A total of six WR populations occurring in the early (code as WRE) and late (WRL) rice-cultivation seasons were collected from three rice fields in Leizhou, Guangdong Province of China (Table S1). The geographic distance between the sampled rice fields was >30 km. WR populations collected from the same field were treated as a population pair (e.g., CDE/L, DCE/L, or HJE/L pair). About 60 randomly selected samples were collected from each WR population of either the early- or late-season rice field at the spatial distance intervals of >10 m to avoid similar sampling genotypes. Matured panicles from a WR plant were collected as an independent sample. The average duration of the early rice-cultivation seasons (ES) was from March 1st to June 25th, whereas late rice-cultivation seasons (LS) were from July 20th to November 5th.
Historical climate data collection and analysis
The 10-year air temperature data (2011~2020) in Leizhou was collected from the Tianqi Database (http://lishi.tianqi.com/leizhou/index.html, in Chinese). The air temperature data included the daily minimum and maximum temperatures (Table S2). The averages of the minimum and maximum temperatures were defined as the daily average air temperature. Also, the 10-year day length data (2006~2015) was collected from an open website (https://richurimo.51240.com/leigaozhen__richurimo/, in Chinese). The day length data included the daily time of sunrise and sunset (Table S3). The differences between the time of sunrise and sunset were defined as the day lengths.
In addition, the WR growth period was artificially divided into four stages, corresponding to different rice growth phases: seedling (S), tillering (T), flowering (F), and ripening (R). The average values of each year in the ten years were used to estimate differences in air temperatures and day lengths between the early and late rice-cultivation seasons at different stages.
Design of common garden experiments
Common garden experiments were conducted in a rice field in Leizhou, Guangdong Province of China (Figure S1) in the early and late rice-cultivation seasons, respectively. In the experiments, 60 WR samples were included from each population, and 10 well-developed seeds from each sample were used to determine the ratios of seed germination. Seeds were germinated in black boxes placed in the experimental rice field (Figure S1b). Thirty-day-old seedlings (≥3 seedlings from the same sample) were transplanted to the experimental rice field. In the experiment, each plot containing 36 seedlings was arranged with a 6 ´ 6 grid (Figure S1c) and 30 cm between the hills and rows. Six plots (replicates) were included for the same treatments of each WR population. All plots were arranged in the experimental field with a completely randomized design with 60 cm spacing between the plots. About 80 days after seed germination, panicles were enclosed in mesh nylon bags to avoid accidental shattering of seeds (Figure S1d).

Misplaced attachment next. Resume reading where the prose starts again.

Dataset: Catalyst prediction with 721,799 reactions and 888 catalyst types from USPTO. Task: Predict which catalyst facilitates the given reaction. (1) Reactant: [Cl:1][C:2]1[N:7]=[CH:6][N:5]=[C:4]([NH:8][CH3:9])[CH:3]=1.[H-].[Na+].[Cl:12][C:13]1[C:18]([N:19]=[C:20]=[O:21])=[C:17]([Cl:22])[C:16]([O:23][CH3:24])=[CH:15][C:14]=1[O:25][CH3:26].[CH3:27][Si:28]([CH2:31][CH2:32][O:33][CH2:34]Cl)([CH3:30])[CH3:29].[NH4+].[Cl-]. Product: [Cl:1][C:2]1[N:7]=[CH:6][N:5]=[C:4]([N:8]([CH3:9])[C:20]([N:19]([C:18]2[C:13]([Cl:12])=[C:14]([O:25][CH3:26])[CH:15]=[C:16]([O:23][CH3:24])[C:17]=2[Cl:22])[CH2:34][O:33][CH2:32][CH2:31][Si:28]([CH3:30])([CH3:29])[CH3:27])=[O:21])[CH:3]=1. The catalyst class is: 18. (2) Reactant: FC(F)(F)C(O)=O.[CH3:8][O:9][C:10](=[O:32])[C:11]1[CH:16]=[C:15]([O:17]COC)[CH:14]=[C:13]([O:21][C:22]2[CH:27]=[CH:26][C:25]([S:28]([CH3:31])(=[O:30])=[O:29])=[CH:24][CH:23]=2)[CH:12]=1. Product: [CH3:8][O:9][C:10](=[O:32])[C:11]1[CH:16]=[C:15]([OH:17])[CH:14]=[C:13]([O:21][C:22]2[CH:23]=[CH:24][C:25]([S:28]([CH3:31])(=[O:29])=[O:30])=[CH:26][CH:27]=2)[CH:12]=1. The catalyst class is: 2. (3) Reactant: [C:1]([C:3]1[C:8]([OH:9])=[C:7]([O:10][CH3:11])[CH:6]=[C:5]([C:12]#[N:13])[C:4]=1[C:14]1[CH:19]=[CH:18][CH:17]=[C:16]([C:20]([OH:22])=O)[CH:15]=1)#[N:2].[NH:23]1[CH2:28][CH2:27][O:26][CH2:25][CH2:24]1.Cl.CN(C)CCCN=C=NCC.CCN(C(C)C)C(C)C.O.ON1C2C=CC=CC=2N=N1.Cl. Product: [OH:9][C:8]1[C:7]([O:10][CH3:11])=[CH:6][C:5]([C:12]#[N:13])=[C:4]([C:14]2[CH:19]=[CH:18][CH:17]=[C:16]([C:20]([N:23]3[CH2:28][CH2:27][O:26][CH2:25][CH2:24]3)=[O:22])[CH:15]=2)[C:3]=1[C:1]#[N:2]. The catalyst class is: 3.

Measurements of fitness related traits
Vegetative growth traits, including plant height, number of tillers per plant, and leaf length/width, were measured in the common garden experiments. Plant height was defined as the distance from the ground to the tip of the longest leaf, and the number of tillers per plant referred to the total of branches that emerged from the main stem culm of a plant. Leaf length and width of the main stem culm were also involved, including the top-first leaf (the first leaf on the top of the main stem culm) and top-second leaf (the second leaf on the top of the main stem culm). The leaf length was defined as the distance from the leaf tip to the base, and the leaf width was measured at the middle of the leaf.
To detect the differences in vegetative growth between the early- and late-season WR populations at different stages, we measured these traits every 20 days after seed germination (DAG), including the 20, 40, 60, and 80 DAG. At the 20 DAG, considering the elder seedlings are too weak to avoid harm during the measurement, the leaf length and width measurements were abandoned. Therefore, only plant height and number of tillers per plant were measured. After transplanting, the measurements of plant height, number of tillers, and leaf length/width for each plant individual were conducted in all planting plots at 40, 60, and 80 DAG. Experimental data obtained from the measurements and recording was mainly used to estimate differences in growth and development between the early- and late-season WR populations in the same rice-cultivation season and to compare the performance of the same population in different rice-cultivation seasons.